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Sisällön tarjoaa Joshua Weilerstein. Joshua Weilerstein tai sen podcast-alustan kumppani lataa ja toimittaa kaiken podcast-sisällön, mukaan lukien jaksot, grafiikat ja podcast-kuvaukset. Jos uskot jonkun käyttävän tekijänoikeudella suojattua teostasi ilman lupaasi, voit seurata tässä https://fi.player.fm/legal kuvattua prosessia.
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Mozart Piano Concerto in D Minor, K. 466

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Manage episode 419987558 series 1403773
Sisällön tarjoaa Joshua Weilerstein. Joshua Weilerstein tai sen podcast-alustan kumppani lataa ja toimittaa kaiken podcast-sisällön, mukaan lukien jaksot, grafiikat ja podcast-kuvaukset. Jos uskot jonkun käyttävän tekijänoikeudella suojattua teostasi ilman lupaasi, voit seurata tässä https://fi.player.fm/legal kuvattua prosessia.
H.C. Robbins Landon, the great musicologist, once wrote about Mozart that his music was “an excuse for mankind's existence and a small hope for our ultimate survival." I couldn’t agree more, especially when it comes to a piece like the one we’re going to talk about today, Mozart’s Piano Concerto in D minor, NO. 20, or K. 466. These days, Mozart is still one of the most popular composers in the world, one of two composers almost anyone on the street could name off the top of their head. But it might surprise you to know that Mozart was not always so popular. During the 19th century, Mozart’s music was seen as too light, graceful, and even superficial by the stormy Romantics who wanted to probe the deepest and darkest feelings of humanity and the natural world, by extreme means if necessary. Only a few of Mozart’s works were played regularly during this time period, and this concerto was one of them. It’s easy to say why - it is one of only two Mozart Piano Concertos in a minor key, and its stormy and dramatic character allowed the Romantics to create fantastical stories to go along with the piece, and to connect it to the one Mozart opera that remained popular throughout the 19th century, Don Giovanni. Strangely enough, I see a similar thing happening today, among young lovers of classical music. I often see Mozart’s music being criticized on social media by younger musicians as being too light and superficial, and sometimes I even see this criticism from musicians who seem to gravitate to works that have more extroverted dramatic intentions. But to me, Mozart is just as, if not more dramatic that many of the Romantic era composers. It's all just done in a very different way. This concerto might be the perfect example of all of this! It has all the drama you could ever want for you thrill seekers, and it also has all of the masterful subtlety that for me makes Mozart’s music so endlessly touching. This is a concerto of remarkable breadth of emotion, character, and feeling, and it’ll be a joy to take you through it this week. Join us! Performance is Mitsuko Uchida with Camerata Salzburg. Assorted first movement cadenzas are performed by Michael Rische.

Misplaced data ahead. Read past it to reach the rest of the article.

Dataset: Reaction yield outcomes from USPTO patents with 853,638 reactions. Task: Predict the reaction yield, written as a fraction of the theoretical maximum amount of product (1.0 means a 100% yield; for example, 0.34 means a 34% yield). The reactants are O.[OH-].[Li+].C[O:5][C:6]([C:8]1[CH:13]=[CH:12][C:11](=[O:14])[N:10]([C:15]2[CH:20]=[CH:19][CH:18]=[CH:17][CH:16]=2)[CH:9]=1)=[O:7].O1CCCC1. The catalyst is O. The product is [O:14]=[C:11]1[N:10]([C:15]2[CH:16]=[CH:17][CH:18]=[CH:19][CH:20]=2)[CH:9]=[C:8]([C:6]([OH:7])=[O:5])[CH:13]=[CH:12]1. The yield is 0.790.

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Artwork
iconJaa
 
Manage episode 419987558 series 1403773
Sisällön tarjoaa Joshua Weilerstein. Joshua Weilerstein tai sen podcast-alustan kumppani lataa ja toimittaa kaiken podcast-sisällön, mukaan lukien jaksot, grafiikat ja podcast-kuvaukset. Jos uskot jonkun käyttävän tekijänoikeudella suojattua teostasi ilman lupaasi, voit seurata tässä https://fi.player.fm/legal kuvattua prosessia.
H.C. Robbins Landon, the great musicologist, once wrote about Mozart that his music was “an excuse for mankind's existence and a small hope for our ultimate survival." I couldn’t agree more, especially when it comes to a piece like the one we’re going to talk about today, Mozart’s Piano Concerto in D minor, NO. 20, or K. 466. These days, Mozart is still one of the most popular composers in the world, one of two composers almost anyone on the street could name off the top of their head. But it might surprise you to know that Mozart was not always so popular. During the 19th century, Mozart’s music was seen as too light, graceful, and even superficial by the stormy Romantics who wanted to probe the deepest and darkest feelings of humanity and the natural world, by extreme means if necessary. Only a few of Mozart’s works were played regularly during this time period, and this concerto was one of them. It’s easy to say why - it is one of only two Mozart Piano Concertos in a minor key, and its stormy and dramatic character allowed the Romantics to create fantastical stories to go along with the piece, and to connect it to the one Mozart opera that remained popular throughout the 19th century, Don Giovanni. Strangely enough, I see a similar thing happening today, among young lovers of classical music. I often see Mozart’s music being criticized on social media by younger musicians as being too light and superficial, and sometimes I even see this criticism from musicians who seem to gravitate to works that have more extroverted dramatic intentions. But to me, Mozart is just as, if not more dramatic that many of the Romantic era composers. It's all just done in a very different way. This concerto might be the perfect example of all of this! It has all the drama you could ever want for you thrill seekers, and it also has all of the masterful subtlety that for me makes Mozart’s music so endlessly touching. This is a concerto of remarkable breadth of emotion, character, and feeling, and it’ll be a joy to take you through it this week. Join us! Performance is Mitsuko Uchida with Camerata Salzburg. Assorted first movement cadenzas are performed by Michael Rische.
  continue reading

376 jaksoa

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